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Factorize $x^4+16x-12$ over reals.

The factor is $x^4+16x-12=(x^2-2x+6)(x^2+2x-2)$

It can be factorized again but I am stuck in this step.If we want to add and then subtract we have a lot of thing to add and subtract.Another idea that I saw in books is writing as this:

$x^4+16x-12=(x^2+ax+b)(x^2+a'x+b')$

and then find $a,b,b',a'$ but there are two problems I can't find these here and we can say maybe it can factorized into one degree $3$ and one degree $1$ polynomial.

Isn't there a nice way to factor this?

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  • $\begingroup$ No, probably not, you just got a lucky quartic. $\endgroup$ – Simply Beautiful Art Dec 25 '16 at 20:02
  • $\begingroup$ @SimpleArt But it is the problem of our national math olympiad it should have a way to factor easily. $\endgroup$ – Taha Akbari Dec 25 '16 at 20:03
  • $\begingroup$ The "other idea" you mention is indeed an easy way to factor it. Why are you not satisfied with it? $\endgroup$ – Dietrich Burde Dec 25 '16 at 20:06
  • $\begingroup$ @DietrichBurde I can't find $a,b,a',b'$ $\endgroup$ – Taha Akbari Dec 25 '16 at 20:07
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    $\begingroup$ Oh, that's easy. $a=2,b=-2$ and $a'=-2,b'=6$ follow directly from the equations by comparison at $1,x,x^2$. $\endgroup$ – Dietrich Burde Dec 25 '16 at 20:08
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$$x^4+16x-12=(x^4+4x^2+4)-(4x^2-16x+16)$$

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    $\begingroup$ Well, I mean, this is easy to spot if you already know the answer. $\endgroup$ – Simply Beautiful Art Dec 25 '16 at 20:06
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    $\begingroup$ @SimpleArt, agree. I was also thinking the same thing to post as answer. But I don't think someone can strike it finely if he/she does not know the answer. $\endgroup$ – I am Back Dec 25 '16 at 20:08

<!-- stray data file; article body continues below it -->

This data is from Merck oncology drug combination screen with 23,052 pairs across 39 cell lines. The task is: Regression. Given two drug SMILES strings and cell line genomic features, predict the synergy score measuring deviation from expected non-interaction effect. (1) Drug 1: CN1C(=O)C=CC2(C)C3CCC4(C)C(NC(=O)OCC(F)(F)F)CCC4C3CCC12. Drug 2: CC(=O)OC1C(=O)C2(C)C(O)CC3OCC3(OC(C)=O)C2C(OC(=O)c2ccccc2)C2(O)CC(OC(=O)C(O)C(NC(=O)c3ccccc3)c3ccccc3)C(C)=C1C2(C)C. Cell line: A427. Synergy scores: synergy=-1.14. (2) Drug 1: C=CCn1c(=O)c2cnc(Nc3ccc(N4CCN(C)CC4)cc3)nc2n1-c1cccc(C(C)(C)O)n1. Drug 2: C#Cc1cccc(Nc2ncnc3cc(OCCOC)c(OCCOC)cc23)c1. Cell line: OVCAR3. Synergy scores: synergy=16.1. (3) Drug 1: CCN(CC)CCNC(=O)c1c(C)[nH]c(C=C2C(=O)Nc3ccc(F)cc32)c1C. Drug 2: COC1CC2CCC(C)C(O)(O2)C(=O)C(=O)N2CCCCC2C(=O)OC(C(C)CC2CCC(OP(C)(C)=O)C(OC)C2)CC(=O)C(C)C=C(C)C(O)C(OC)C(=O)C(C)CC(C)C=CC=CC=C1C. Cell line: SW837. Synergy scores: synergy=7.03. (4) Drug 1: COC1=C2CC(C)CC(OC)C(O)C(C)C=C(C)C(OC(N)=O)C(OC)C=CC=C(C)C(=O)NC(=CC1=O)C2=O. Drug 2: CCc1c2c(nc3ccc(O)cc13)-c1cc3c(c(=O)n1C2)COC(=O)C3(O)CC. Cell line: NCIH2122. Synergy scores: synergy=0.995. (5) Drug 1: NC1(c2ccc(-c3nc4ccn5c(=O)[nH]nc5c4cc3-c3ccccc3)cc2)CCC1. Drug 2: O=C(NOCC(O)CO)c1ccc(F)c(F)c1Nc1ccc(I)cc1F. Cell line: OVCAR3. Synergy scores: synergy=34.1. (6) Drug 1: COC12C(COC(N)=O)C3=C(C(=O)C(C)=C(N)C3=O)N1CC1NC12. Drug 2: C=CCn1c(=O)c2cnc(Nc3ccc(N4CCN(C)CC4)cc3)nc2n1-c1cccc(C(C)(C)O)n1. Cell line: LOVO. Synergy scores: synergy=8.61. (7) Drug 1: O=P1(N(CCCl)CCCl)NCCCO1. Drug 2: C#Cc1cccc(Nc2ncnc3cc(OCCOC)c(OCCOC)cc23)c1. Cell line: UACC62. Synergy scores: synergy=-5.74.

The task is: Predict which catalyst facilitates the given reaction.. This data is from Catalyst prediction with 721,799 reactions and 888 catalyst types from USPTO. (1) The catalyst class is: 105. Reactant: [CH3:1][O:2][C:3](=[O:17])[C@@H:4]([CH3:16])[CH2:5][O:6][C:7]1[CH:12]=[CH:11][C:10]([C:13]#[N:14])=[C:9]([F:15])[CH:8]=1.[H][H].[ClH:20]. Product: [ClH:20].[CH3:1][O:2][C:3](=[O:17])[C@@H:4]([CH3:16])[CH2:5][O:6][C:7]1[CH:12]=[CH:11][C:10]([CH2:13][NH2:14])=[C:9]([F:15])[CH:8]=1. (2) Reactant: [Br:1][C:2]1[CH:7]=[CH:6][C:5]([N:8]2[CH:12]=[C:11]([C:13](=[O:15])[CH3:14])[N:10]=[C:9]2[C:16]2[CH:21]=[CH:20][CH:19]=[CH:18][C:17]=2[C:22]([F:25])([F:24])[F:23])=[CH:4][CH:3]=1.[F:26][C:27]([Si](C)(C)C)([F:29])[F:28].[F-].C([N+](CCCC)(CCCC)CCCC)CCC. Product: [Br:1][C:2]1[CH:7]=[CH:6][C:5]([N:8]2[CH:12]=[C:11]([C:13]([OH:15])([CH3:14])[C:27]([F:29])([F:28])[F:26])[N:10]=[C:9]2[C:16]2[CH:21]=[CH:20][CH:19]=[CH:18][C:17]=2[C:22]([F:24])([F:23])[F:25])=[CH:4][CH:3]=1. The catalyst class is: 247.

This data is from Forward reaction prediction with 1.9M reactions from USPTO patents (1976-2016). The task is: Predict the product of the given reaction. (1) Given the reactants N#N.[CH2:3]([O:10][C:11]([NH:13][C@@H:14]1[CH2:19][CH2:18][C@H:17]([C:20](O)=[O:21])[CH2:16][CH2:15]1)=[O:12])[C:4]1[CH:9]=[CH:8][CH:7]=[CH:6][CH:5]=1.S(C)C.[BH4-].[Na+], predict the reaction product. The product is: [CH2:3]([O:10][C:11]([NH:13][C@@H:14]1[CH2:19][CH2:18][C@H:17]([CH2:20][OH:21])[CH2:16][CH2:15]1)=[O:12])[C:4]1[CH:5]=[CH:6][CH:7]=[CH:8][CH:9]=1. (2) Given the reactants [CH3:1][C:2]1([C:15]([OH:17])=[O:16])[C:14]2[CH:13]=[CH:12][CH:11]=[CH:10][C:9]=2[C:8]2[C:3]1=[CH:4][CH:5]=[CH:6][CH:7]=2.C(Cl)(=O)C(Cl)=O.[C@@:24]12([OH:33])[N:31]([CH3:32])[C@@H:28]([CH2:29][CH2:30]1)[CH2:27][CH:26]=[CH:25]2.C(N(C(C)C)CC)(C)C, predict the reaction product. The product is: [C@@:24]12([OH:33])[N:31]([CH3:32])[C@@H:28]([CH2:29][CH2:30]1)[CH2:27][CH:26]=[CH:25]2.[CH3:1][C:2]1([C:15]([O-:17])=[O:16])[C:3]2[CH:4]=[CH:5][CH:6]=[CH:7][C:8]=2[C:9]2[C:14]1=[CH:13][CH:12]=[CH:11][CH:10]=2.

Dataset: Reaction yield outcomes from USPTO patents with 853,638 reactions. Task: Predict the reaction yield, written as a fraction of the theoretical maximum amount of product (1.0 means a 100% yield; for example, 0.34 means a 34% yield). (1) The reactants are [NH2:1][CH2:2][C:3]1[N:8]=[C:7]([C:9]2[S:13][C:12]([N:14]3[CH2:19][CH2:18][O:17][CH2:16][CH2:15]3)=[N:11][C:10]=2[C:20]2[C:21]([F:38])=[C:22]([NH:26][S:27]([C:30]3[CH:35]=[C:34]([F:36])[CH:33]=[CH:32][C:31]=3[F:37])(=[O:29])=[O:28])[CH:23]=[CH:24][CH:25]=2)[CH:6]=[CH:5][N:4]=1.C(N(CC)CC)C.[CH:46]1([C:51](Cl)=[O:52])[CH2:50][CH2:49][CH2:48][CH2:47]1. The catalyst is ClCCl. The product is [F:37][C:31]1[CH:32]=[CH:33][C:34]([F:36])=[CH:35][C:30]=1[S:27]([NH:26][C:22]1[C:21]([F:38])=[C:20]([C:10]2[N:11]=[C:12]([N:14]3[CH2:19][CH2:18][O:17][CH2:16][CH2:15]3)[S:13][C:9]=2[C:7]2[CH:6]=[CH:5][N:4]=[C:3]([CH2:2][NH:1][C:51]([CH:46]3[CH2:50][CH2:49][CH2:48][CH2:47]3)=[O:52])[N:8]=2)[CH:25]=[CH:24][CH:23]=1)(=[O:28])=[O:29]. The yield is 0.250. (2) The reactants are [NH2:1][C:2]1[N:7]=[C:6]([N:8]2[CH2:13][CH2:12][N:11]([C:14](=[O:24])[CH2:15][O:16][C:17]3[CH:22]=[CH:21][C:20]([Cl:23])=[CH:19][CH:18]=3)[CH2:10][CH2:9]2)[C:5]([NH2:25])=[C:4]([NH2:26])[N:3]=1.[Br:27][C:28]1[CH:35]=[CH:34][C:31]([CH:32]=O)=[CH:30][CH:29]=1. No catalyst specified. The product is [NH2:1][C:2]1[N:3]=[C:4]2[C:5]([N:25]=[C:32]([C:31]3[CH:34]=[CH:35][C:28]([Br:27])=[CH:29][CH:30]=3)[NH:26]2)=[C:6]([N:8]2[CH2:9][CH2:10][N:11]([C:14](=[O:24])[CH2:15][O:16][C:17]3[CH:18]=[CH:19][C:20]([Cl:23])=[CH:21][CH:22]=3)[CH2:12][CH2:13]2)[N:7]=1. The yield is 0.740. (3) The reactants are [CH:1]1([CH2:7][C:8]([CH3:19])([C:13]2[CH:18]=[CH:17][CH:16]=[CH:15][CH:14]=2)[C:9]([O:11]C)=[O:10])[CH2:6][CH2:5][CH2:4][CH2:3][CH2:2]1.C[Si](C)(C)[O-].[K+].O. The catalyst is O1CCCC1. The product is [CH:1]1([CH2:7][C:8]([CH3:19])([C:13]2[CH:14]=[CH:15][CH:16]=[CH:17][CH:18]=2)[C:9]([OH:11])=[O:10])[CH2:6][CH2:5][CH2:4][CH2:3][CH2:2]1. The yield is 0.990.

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    $\begingroup$ But it is hard to discover what should we add and subtract. $\endgroup$ – Taha Akbari Dec 25 '16 at 20:08
  • $\begingroup$ you got it @TahaAkbari $\endgroup$ – I am Back Dec 25 '16 at 20:09
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    $\begingroup$ @SimpleArt However, it is also a standard procedure with the factorisation of a quartic to look for an expression as the difference of two squares, one quadratic and one linear. That is one way in which one can arrive at a cubic, and obtain the general solution of the quartic. $\endgroup$ – Mark Bennet Dec 25 '16 at 20:34
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You can check that it's not linear-times-cubic by looking for rational roots, which must have the form $p/q$ where $p$ divides 12 and $q$ divides 1. When that doesn't work, the product-of-quadratics approach is your next best bet.